The first comic I ever read was originally published in a college paper. I was too young to understand most of the jokes in Too Much Coffee Man, but I enjoyed the act of clipping out the panels my mother handed me and keeping them in a little Tupperware container.
As I grew, I found my own comics to enjoy. I was particularly a fan of Calvin and Hobbes (of course), but also some of the lesser known strips. Non Sequitor remains one of my favorites, but isn’t as readily available as more famous ones like Peanuts.
I was the editor of my high school newspaper and one of my favorite parts was laying out the monthly cartoon. Our resident cartoonist did mostly political jokes, and they were so good I’m surprised I haven’t seen his work in any major publications.
As for webcomics, I always think diversity of publishing is a good thing. Newspapers are dwindling due to low circulation, so newspaper comics are down too. People discovering love for a webcomic may only help newspaper comics by growing interest in comics themselves.
Newspaper comics were definitely my foray into comics. I loved the ritual of Sunday morning going down to the convenience store buying a newspaper and a pack of the Mrs. Baird’s powdered donuts and an orange juice. Obviously, the comics were my favorite part of the newspaper, but I knew reading the regular news was important so I would make myself read the local and world news then my reward for doing so was reading the comics. Some that stand out for me: Peanuts, Garfield, Prince Valiant, Hagar the Horrible, Mother Goose and Grimm, Zits, Beetle Bailey, Blondie, B.C., The Born Loser, Cathy, The Wizard of Id, Foxtrot, Calvin and Hobbes, For Better or for Worse, Dennis the Menace, The Family Circus, The Far Side, Non Sequitur, and Doonesbury. I would cut out my favorites and tape them to my bedroom door.
Peanuts was always a favorite. It had a sort of melancholy and existentialism that always resonated with me. It was about kids, but never seemed to talk down to kids. Non Sequitur resonated a lot with me and certainly influenced my developing political identity. I remember one where Danae encounters a man with a tattoo of a number on his bicep. She asks him what it’s about, and he reveals that it’s a Holocaust prisoner number:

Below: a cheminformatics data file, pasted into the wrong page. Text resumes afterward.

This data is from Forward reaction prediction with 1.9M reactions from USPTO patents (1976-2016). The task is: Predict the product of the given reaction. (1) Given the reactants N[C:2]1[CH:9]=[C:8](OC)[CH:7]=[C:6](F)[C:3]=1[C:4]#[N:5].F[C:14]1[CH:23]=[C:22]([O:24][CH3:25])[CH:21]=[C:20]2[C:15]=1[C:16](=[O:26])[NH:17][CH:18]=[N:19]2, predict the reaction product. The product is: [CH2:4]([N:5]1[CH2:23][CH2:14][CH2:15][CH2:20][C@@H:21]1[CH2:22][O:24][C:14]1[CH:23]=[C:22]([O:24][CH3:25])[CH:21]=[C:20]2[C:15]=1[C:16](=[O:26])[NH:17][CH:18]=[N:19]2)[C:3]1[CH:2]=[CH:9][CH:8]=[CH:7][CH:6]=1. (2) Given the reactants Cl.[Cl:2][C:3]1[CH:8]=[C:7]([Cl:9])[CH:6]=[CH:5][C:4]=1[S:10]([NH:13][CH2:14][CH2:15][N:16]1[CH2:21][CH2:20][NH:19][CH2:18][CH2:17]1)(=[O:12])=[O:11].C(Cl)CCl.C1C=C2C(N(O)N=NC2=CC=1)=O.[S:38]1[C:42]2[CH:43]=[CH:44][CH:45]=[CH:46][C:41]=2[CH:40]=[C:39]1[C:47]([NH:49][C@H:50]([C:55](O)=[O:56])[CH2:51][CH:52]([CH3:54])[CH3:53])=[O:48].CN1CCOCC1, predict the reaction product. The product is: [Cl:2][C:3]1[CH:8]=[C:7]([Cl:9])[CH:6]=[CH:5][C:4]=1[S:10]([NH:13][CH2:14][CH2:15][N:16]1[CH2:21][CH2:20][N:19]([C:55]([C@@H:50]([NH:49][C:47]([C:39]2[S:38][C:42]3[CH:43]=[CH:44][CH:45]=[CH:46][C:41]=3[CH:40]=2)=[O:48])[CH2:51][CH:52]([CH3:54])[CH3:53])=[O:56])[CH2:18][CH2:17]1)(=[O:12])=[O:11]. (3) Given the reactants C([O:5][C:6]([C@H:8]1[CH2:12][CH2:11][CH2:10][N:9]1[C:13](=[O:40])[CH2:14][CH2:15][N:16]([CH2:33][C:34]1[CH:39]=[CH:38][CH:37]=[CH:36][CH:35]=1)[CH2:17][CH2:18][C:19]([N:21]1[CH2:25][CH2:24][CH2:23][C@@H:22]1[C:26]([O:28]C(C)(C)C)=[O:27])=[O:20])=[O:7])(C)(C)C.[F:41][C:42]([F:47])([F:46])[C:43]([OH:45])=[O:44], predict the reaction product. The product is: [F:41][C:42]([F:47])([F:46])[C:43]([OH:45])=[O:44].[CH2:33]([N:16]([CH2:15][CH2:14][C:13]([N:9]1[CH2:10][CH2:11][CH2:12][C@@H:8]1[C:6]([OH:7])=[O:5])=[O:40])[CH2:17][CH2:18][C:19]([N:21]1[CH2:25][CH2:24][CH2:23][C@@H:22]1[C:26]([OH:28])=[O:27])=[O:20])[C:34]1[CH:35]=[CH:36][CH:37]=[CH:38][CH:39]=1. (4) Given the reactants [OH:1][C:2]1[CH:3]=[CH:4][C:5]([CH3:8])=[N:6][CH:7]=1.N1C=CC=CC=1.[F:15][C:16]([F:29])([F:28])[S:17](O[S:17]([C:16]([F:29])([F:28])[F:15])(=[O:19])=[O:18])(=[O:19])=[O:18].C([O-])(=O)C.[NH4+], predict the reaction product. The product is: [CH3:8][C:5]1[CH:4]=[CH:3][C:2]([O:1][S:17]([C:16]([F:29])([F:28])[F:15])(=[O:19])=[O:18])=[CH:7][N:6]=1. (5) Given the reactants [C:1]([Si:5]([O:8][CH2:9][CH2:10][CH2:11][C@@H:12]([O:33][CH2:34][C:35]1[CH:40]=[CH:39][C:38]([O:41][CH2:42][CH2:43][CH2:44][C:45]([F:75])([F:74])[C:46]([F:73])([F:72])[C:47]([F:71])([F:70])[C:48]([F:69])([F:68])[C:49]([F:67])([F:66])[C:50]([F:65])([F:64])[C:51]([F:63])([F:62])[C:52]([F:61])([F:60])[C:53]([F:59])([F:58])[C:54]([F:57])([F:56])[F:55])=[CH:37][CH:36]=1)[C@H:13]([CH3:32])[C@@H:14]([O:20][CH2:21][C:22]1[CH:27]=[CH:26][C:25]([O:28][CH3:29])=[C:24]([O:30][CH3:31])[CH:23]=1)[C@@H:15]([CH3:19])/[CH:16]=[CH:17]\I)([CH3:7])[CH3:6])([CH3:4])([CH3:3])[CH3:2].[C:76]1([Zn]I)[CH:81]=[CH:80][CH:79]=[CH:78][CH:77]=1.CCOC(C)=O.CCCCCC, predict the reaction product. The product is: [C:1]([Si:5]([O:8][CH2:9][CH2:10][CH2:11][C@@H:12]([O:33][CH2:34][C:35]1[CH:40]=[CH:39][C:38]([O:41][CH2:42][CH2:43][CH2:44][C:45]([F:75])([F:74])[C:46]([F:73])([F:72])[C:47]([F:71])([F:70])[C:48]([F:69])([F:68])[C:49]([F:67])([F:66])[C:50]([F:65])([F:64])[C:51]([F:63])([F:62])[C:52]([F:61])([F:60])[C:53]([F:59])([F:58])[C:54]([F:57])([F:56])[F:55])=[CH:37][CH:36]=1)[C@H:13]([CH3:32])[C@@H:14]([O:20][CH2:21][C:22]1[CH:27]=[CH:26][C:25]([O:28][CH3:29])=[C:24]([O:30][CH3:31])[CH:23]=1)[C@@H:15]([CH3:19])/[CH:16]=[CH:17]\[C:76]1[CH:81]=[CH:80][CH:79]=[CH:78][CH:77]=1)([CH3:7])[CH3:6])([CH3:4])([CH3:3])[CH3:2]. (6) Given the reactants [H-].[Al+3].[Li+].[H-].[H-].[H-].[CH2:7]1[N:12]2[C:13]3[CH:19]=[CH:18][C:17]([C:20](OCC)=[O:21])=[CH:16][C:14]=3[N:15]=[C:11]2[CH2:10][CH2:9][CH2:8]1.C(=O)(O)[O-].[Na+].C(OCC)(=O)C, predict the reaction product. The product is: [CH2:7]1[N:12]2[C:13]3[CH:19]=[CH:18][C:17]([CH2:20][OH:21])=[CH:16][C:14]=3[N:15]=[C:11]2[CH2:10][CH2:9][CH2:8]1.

That one was on my bedroom door for a long time. I remember that cartoon striking a chord in my heart. What Roland Barthes calls the punctum in his theorizing of photography—the wounding that a particular photograph (though in this case a comic) affects in the reader; it creates a relationship. The comic encapsulated my own concern and deep feeling towards injustice in the world, concerns that it seemed other people my age rarely thought about.
Some others that were important: I loved the absurdity of The Far Side and the surrealism of Zits. I rarely understood Doonesbury as its politics were often beyond my comprehension, but it still stands out to me as a significant comic. I knew it had a liberal leaning which was a big deal in the very conservative town I grew up in. I also loved Garfield and am a little devastated (though unsurprised) that they don’t hold up according to Rachel. I think I will trust her opinion on this and not revisit.
I grew up reading newspaper comics, because it was just something we did. Growing up, my family always had a subscription to the local newspaper—for us it was The Oregonian—and Sundays were for reading the newspaper as family, and my sister and I would take turns with the comics section.